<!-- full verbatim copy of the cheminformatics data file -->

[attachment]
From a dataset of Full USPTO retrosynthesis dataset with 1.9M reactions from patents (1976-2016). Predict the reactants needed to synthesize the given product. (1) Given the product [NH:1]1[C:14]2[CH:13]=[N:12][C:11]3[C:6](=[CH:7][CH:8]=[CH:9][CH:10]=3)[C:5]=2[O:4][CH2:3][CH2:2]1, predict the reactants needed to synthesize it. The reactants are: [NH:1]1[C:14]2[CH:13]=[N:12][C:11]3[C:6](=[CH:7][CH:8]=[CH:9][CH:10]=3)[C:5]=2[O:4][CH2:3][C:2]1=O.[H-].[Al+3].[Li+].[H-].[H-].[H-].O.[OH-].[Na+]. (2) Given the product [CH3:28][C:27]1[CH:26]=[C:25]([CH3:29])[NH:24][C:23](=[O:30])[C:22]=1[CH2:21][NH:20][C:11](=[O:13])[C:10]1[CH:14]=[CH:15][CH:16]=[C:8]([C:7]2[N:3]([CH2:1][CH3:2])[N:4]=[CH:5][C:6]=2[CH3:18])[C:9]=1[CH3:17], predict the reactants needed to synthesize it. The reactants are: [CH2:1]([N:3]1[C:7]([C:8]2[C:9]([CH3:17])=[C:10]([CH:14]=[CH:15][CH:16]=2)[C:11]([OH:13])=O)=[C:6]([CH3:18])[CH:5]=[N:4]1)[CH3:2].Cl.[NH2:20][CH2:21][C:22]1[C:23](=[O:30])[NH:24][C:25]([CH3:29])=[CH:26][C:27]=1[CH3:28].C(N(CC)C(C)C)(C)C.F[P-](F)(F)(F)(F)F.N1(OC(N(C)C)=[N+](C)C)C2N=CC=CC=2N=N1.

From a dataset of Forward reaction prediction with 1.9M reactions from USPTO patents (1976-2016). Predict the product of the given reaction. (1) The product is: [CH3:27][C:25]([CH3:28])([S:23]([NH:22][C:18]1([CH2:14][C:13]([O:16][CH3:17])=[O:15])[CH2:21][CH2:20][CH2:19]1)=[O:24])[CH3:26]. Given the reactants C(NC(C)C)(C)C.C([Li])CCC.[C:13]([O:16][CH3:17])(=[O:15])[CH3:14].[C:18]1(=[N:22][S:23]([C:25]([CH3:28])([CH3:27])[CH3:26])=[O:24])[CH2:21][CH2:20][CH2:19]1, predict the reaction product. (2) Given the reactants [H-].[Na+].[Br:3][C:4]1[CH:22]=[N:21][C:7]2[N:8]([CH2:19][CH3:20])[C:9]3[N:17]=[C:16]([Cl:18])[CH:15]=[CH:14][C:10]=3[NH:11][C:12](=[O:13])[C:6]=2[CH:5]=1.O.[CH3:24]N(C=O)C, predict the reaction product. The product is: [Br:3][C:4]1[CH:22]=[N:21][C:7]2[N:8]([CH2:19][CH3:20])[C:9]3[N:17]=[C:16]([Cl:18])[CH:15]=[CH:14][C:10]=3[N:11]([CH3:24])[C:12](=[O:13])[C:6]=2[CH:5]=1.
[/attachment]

From a dataset of Full USPTO retrosynthesis dataset with 1.9M reactions from patents (1976-2016). Predict the reactants needed to synthesize the given product. (1) Given the product [NH:1]1[C:14]2[CH:13]=[N:12][C:11]3[C:6](=[CH:7][CH:8]=[CH:9][CH:10]=3)[C:5]=2[O:4][CH2:3][CH2:2]1, predict the reactants needed to synthesize it. The reactants are: [NH:1]1[C:14]2[CH:13]=[N:12][C:11]3[C:6](=[CH:7][CH:8]=[CH:9][CH:10]=3)[C:5]=2[O:4][CH2:3][C:2]1=O.[H-].[Al+3].[Li+].[H-].[H-].[H-].O.[OH-].[Na+]. (2) Given the product [CH3:28][C:27]1[CH:26]=[C:25]([CH3:29])[NH:24][C:23](=[O:30])[C:22]=1[CH2:21][NH:20][C:11](=[O:13])[C:10]1[CH:14]=[CH:15][CH:16]=[C:8]([C:7]2[N:3]([CH2:1][CH3:2])[N:4]=[CH:5][C:6]=2[CH3:18])[C:9]=1[CH3:17], predict the reactants needed to synthesize it. The reactants are: [CH2:1]([N:3]1[C:7]([C:8]2[C:9]([CH3:17])=[C:10]([CH:14]=[CH:15][CH:16]=2)[C:11]([OH:13])=O)=[C:6]([CH3:18])[CH:5]=[N:4]1)[CH3:2].Cl.[NH2:20][CH2:21][C:22]1[C:23](=[O:30])[NH:24][C:25]([CH3:29])=[CH:26][C:27]=1[CH3:28].C(N(CC)C(C)C)(C)C.F[P-](F)(F)(F)(F)F.N1(OC(N(C)C)=[N+](C)C)C2N=CC=CC=2N=N1.

From a dataset of Forward reaction prediction with 1.9M reactions from USPTO patents (1976-2016). Predict the product of the given reaction. (1) The product is: [CH3:27][C:25]([CH3:28])([S:23]([NH:22][C:18]1([CH2:14][C:13]([O:16][CH3:17])=[O:15])[CH2:21][CH2:20][CH2:19]1)=[O:24])[CH3:26]. Given the reactants C(NC(C)C)(C)C.C([Li])CCC.[C:13]([O:16][CH3:17])(=[O:15])[CH3:14].[C:18]1(=[N:22][S:23]([C:25]([CH3:28])([CH3:27])[CH3:26])=[O:24])[CH2:21][CH2:20][CH2:19]1, predict the reaction product. (2) Given the reactants [H-].[Na+].[Br:3][C:4]1[CH:22]=[N:21][C:7]2[N:8]([CH2:19][CH3:20])[C:9]3[N:17]=[C:16]([Cl:18])[CH:15]=[CH:14][C:10]=3[NH:11][C:12](=[O:13])[C:6]=2[CH:5]=1.O.[CH3:24]N(C=O)C, predict the reaction product. The product is: [Br:3][C:4]1[CH:22]=[N:21][C:7]2[N:8]([CH2:19][CH3:20])[C:9]3[N:17]=[C:16]([Cl:18])[CH:15]=[CH:14][C:10]=3[N:11]([CH3:24])[C:12](=[O:13])[C:6]=2[CH:5]=1.